I'm not finished thinking about this issue. I may never be. And neither should you be. We, all of us, have a long way to go in changing our mindsets about skin color. But we absolutely must work at it, as hard as we can. If we challenge ourselves to think of race, as Dr. Brace does, as a false construct - to measure ourselves and each other simply as people, without regard to the varied physical traits our ancestors handed down to us, we might make some progress in no longer associating skin color with tendency toward crime. We might begin to eliminate the socioeconomic injustices that have created a permanent underclass in American society - a group of people we urge to play by the rules, but then repeatedly deny full participation in our democracy. We might stop assigning a value to someone's company, in the classroom or at the dinner table, based on their blackness, their whiteness, or their Asian-ness. And we might, God willing, stop the senseless fear-fed violence that tears our society apart on a daily basis.

26 November 2014

Thanksgiving, and Everyday Kindness

I got my hair cut yesterday at a local salon. When I arrived, I had to take off my sweater and put on a little smock; they provide a tiny little one-person dressing room stocked with smocks for this purpose. There was someone in the dressing room when I arrived, but she had the door open and was just standing there, texting someone on her phone. I waited politely just outside the door.

The hair-washing lady saw me standing there. She looked at the lady texting on her phone, and then she looked at me. She watched me with interest.

After a few minutes, when it became apparent that the texting session was not going to be over quickly, I poked my head into the dressing room and asked, "May I just grab a smock please?"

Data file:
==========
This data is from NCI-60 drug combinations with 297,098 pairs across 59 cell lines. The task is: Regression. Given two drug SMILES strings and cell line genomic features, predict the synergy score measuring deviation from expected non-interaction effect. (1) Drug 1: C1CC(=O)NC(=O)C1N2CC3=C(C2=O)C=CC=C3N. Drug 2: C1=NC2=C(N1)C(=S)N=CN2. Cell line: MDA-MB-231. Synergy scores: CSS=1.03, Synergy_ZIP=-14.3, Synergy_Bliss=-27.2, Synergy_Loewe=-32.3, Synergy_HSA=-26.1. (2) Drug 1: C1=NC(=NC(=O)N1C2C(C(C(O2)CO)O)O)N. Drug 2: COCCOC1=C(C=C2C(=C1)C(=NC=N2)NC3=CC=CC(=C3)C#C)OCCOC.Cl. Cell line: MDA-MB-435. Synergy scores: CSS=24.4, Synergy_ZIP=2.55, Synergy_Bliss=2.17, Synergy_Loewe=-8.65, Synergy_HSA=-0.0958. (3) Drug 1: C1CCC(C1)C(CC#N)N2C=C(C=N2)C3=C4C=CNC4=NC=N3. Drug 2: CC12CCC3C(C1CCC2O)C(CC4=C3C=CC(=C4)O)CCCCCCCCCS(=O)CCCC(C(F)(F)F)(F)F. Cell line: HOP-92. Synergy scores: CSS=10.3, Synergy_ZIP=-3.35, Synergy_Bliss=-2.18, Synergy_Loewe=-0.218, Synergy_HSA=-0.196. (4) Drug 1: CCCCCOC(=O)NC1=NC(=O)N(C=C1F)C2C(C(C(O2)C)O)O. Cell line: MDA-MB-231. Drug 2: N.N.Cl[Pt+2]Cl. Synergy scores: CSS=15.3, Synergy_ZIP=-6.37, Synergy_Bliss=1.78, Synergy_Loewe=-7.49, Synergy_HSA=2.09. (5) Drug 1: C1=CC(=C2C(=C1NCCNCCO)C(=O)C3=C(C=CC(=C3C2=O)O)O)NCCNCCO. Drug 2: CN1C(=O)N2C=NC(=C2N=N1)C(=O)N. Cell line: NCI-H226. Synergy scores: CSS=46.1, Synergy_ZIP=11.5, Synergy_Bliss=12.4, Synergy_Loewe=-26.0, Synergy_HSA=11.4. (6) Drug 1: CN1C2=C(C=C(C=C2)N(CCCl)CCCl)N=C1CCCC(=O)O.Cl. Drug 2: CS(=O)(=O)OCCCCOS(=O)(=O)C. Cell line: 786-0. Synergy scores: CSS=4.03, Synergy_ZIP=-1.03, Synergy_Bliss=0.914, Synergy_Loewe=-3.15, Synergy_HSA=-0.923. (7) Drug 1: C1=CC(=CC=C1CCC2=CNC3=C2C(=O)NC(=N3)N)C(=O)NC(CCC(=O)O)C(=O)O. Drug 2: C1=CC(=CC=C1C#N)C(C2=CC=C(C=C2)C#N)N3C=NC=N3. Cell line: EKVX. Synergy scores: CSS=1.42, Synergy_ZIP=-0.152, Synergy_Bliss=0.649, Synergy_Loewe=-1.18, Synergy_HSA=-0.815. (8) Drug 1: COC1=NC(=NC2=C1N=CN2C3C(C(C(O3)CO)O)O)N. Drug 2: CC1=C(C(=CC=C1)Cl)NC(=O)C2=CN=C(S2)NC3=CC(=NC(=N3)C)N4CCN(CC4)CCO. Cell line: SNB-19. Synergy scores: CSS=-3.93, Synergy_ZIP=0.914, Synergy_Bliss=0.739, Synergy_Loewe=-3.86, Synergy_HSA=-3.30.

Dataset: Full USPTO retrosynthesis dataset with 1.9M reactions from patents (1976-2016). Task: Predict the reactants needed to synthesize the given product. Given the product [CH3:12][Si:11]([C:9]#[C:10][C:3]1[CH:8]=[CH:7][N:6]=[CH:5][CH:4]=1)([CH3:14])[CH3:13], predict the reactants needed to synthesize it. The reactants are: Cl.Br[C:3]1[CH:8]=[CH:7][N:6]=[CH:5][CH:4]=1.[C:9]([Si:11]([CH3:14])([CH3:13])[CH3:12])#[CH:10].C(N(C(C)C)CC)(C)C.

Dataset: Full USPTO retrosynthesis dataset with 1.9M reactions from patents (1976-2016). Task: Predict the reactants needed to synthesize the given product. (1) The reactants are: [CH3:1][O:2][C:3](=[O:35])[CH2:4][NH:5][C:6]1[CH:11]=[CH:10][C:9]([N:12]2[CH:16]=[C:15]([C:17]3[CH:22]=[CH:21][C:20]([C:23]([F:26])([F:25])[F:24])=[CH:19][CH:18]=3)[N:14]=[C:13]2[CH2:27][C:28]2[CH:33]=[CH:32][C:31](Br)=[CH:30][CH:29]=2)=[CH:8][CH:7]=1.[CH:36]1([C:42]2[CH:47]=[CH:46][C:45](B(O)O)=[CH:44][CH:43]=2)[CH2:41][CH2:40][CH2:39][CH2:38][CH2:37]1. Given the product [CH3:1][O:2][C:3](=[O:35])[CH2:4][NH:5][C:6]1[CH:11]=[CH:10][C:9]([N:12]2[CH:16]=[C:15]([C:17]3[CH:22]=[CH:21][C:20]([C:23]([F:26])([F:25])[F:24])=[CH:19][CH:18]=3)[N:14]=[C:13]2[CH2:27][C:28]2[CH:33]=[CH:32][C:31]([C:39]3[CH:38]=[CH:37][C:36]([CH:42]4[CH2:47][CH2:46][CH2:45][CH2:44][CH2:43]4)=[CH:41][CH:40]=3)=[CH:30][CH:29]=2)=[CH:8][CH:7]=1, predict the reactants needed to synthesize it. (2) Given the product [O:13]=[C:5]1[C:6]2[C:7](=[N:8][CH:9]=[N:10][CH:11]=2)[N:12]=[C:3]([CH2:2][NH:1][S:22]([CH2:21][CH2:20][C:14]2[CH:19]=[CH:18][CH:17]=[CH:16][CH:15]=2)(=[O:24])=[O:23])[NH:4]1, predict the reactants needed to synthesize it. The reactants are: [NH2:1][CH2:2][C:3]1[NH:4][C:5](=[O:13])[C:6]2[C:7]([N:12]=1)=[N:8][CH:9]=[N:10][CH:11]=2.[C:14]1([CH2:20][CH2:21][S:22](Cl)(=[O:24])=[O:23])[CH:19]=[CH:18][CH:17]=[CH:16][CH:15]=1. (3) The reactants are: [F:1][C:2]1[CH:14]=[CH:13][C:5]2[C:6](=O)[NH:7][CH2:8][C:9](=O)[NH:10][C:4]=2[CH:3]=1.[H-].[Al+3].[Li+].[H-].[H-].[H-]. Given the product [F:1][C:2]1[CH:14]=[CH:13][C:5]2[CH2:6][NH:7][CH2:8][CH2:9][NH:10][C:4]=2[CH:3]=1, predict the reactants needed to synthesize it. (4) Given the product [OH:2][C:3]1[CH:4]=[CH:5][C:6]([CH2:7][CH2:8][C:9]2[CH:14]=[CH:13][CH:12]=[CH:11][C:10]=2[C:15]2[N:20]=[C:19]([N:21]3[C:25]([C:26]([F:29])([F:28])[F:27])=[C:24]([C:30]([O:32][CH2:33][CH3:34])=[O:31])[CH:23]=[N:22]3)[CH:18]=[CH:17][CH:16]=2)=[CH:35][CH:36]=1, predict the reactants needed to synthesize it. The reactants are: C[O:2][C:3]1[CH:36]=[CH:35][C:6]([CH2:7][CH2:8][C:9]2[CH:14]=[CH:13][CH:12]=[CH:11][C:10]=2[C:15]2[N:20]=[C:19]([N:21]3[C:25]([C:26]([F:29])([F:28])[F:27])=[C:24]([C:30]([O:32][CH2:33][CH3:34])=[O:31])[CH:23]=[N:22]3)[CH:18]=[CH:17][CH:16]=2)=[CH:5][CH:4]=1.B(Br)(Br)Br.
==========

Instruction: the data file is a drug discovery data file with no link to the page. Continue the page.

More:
"Of course," the lady said, not looking up.

I took a smock and went to the ladies' room to change into it.

When I emerged and sat down to have my hair washed, the washing lady said, "That was really smart, what you did there."

"Thanks. There's always a better solution than yelling at someone to hurry up, don't you think?"

"You're a better person than I am," she said. "I would have told her to move along."

I'll admit, I thought about asking her to step outside to finish her texting. But I thought, this is just a small moment, a small inconvenience. I had no idea what was going on. Maybe she had a sick kid, or a crisis at home. Elderly parents. A car in the shop. Maybe she was arguing with her husband or her boss. Who knows? Who am I to judge someone I have never seen before? And she probably didn't even know I was standing there. There was nothing to gain by being rude. I saw that the bathroom was unoccupied, and that would work just as well for me.

A few minutes later, a freshly-coiffed woman approached the hair-washing lady with a small wad of cash. "Thanks for washing my hair," she said. "This is for you."

"I didn't wash your hair," she responded. "That was Lisa. She's in the break room. I'll give this to her."

"No, I'm pretty sure it was you - wasn't it?"